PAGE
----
It pays off to be the first at something.
Tesla has managed to do something pretty unique. The Palo Alto-based EV manufacturer has managed to make itself the face of these newfangled electric cars. Sure, some competition has emerged over the last several years, largely because of cars like the Lucid Air and more mainstream offerings from BMW, Audi, and Mercedes. But there's a reason those out of the know will still recognize a Tesla at the drop of the hat while assuming the Lucid is, yes, also a Tesla.
With that level of brand recognition comes sales. Experian published its findings for new registrations of electric vehicles in its Q4 auto market report, and surprise, surprise, Tesla topped the charts for new electric car registrations in the fourth quarter last year. A massive 69% of those new EV registrations were Tesla models. Check Elon's Twitter later to see if he's already made a joke about that number.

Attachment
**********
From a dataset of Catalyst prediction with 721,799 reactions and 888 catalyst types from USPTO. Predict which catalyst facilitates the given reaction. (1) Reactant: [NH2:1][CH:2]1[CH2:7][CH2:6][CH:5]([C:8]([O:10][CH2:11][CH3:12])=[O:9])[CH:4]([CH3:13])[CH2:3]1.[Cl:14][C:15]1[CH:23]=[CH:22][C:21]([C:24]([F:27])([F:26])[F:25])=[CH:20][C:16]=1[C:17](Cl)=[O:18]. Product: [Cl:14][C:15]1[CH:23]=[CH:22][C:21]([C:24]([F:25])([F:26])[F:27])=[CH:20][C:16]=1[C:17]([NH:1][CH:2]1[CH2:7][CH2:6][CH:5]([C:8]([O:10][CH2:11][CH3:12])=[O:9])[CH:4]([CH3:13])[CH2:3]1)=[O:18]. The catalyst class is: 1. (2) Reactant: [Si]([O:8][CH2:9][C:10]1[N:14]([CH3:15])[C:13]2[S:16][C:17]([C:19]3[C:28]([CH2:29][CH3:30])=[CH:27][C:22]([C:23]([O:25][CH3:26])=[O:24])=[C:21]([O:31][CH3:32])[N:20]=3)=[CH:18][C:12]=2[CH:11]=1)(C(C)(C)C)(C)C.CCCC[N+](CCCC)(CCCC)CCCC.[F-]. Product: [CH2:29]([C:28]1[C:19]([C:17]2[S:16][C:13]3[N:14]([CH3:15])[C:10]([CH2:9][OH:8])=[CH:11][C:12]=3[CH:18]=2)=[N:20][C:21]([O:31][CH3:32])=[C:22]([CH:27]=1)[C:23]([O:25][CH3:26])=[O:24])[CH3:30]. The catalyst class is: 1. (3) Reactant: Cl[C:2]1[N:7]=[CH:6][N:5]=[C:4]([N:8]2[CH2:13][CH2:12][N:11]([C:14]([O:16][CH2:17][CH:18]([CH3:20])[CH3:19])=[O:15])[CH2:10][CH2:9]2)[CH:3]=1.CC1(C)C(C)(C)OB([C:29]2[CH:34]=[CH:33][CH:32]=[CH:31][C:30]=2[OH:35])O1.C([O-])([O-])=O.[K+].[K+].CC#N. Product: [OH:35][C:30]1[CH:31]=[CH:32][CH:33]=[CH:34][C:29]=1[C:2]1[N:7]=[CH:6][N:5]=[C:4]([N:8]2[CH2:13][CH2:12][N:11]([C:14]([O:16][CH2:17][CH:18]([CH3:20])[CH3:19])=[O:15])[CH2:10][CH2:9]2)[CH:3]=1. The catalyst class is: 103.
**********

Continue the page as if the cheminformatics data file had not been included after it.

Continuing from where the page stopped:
Coming in second on the list is Nissan. The Nissan Leaf is a popular EV bargain, but the Japanese automaker only held 8.51% of new EV registrations, trailed closely by Chevrolet and Ford at 7.15% and 2.31% respectively. Put into hard data, it's easy to see why more traditional automakers are pushing hard to get their own EVs up, running, and charging so quickly. How would you feel if you lost to a rival by a 70% margin in anything? There was, however, one exception to Tesla's dominance over new EV sales.
Nissan runs things up in Alaska. Just over 40% of new EVs registered there belonged to the Japanese brand. However, Tesla is rapidly growing and sold around 33% of new EVs registered in Alaska. In fairness to Nissan, a Tesla Model S is one hell of a lot more expensive than a new Leaf. On the whole, new EVs are popping up all over the place.
Unsurprisingly, Tesla's home state of California had the largest increase in EV registration at 35%, with Florida trailing behind. Outside of California, however, buyers are still hesitant to go electric, as evidenced by the map below.
We expect to see those numbers come up as more mainstream automakers begin to switch to electricity. Soon you won't be able to get a gas-powered car from brands like Mini, Cadillac, and others. However, for now, at least, Tesla is still the undisputed king of the EV, at least when it comes to sales figures. How quickly that changes is all up to the rest of the auto industry.